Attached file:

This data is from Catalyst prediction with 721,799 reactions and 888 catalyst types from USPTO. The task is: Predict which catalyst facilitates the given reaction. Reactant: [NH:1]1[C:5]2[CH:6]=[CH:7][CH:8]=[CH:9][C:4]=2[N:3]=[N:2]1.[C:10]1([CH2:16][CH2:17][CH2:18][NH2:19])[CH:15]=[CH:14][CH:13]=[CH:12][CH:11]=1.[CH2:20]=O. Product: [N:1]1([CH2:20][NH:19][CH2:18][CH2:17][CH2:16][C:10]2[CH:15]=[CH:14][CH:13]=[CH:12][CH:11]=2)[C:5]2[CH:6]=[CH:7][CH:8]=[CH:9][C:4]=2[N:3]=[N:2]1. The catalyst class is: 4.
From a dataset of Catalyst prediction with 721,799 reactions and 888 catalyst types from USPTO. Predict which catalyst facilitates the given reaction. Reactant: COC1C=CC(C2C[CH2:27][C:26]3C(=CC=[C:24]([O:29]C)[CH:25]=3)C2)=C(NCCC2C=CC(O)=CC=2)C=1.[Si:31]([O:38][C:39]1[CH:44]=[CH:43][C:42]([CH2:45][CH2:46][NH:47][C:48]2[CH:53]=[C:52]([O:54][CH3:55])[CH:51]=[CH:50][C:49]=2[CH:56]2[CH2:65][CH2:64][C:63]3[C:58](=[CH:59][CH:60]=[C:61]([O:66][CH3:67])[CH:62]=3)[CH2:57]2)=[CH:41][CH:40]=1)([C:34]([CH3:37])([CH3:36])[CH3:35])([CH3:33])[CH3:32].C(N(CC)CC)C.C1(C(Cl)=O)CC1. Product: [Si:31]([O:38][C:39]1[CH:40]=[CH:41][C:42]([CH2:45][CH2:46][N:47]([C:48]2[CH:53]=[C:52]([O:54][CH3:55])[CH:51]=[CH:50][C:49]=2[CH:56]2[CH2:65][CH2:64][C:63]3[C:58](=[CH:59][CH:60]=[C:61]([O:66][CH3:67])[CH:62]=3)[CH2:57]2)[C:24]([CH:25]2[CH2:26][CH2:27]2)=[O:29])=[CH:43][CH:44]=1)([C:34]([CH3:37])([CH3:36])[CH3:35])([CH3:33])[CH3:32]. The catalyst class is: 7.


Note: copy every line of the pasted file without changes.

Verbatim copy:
This data is from Catalyst prediction with 721,799 reactions and 888 catalyst types from USPTO. The task is: Predict which catalyst facilitates the given reaction. Reactant: [NH:1]1[C:5]2[CH:6]=[CH:7][CH:8]=[CH:9][C:4]=2[N:3]=[N:2]1.[C:10]1([CH2:16][CH2:17][CH2:18][NH2:19])[CH:15]=[CH:14][CH:13]=[CH:12][CH:11]=1.[CH2:20]=O. Product: [N:1]1([CH2:20][NH:19][CH2:18][CH2:17][CH2:16][C:10]2[CH:15]=[CH:14][CH:13]=[CH:12][CH:11]=2)[C:5]2[CH:6]=[CH:7][CH:8]=[CH:9][C:4]=2[N:3]=[N:2]1. The catalyst class is: 4.
From a dataset of Catalyst prediction with 721,799 reactions and 888 catalyst types from USPTO. Predict which catalyst facilitates the given reaction. Reactant: COC1C=CC(C2C[CH2:27][C:26]3C(=CC=[C:24]([O:29]C)[CH:25]=3)C2)=C(NCCC2C=CC(O)=CC=2)C=1.[Si:31]([O:38][C:39]1[CH:44]=[CH:43][C:42]([CH2:45][CH2:46][NH:47][C:48]2[CH:53]=[C:52]([O:54][CH3:55])[CH:51]=[CH:50][C:49]=2[CH:56]2[CH2:65][CH2:64][C:63]3[C:58](=[CH:59][CH:60]=[C:61]([O:66][CH3:67])[CH:62]=3)[CH2:57]2)=[CH:41][CH:40]=1)([C:34]([CH3:37])([CH3:36])[CH3:35])([CH3:33])[CH3:32].C(N(CC)CC)C.C1(C(Cl)=O)CC1. Product: [Si:31]([O:38][C:39]1[CH:40]=[CH:41][C:42]([CH2:45][CH2:46][N:47]([C:48]2[CH:53]=[C:52]([O:54][CH3:55])[CH:51]=[CH:50][C:49]=2[CH:56]2[CH2:65][CH2:64][C:63]3[C:58](=[CH:59][CH:60]=[C:61]([O:66][CH3:67])[CH:62]=3)[CH2:57]2)[C:24]([CH:25]2[CH2:26][CH2:27]2)=[O:29])=[CH:43][CH:44]=1)([C:34]([CH3:37])([CH3:36])[CH3:35])([CH3:33])[CH3:32]. The catalyst class is: 7.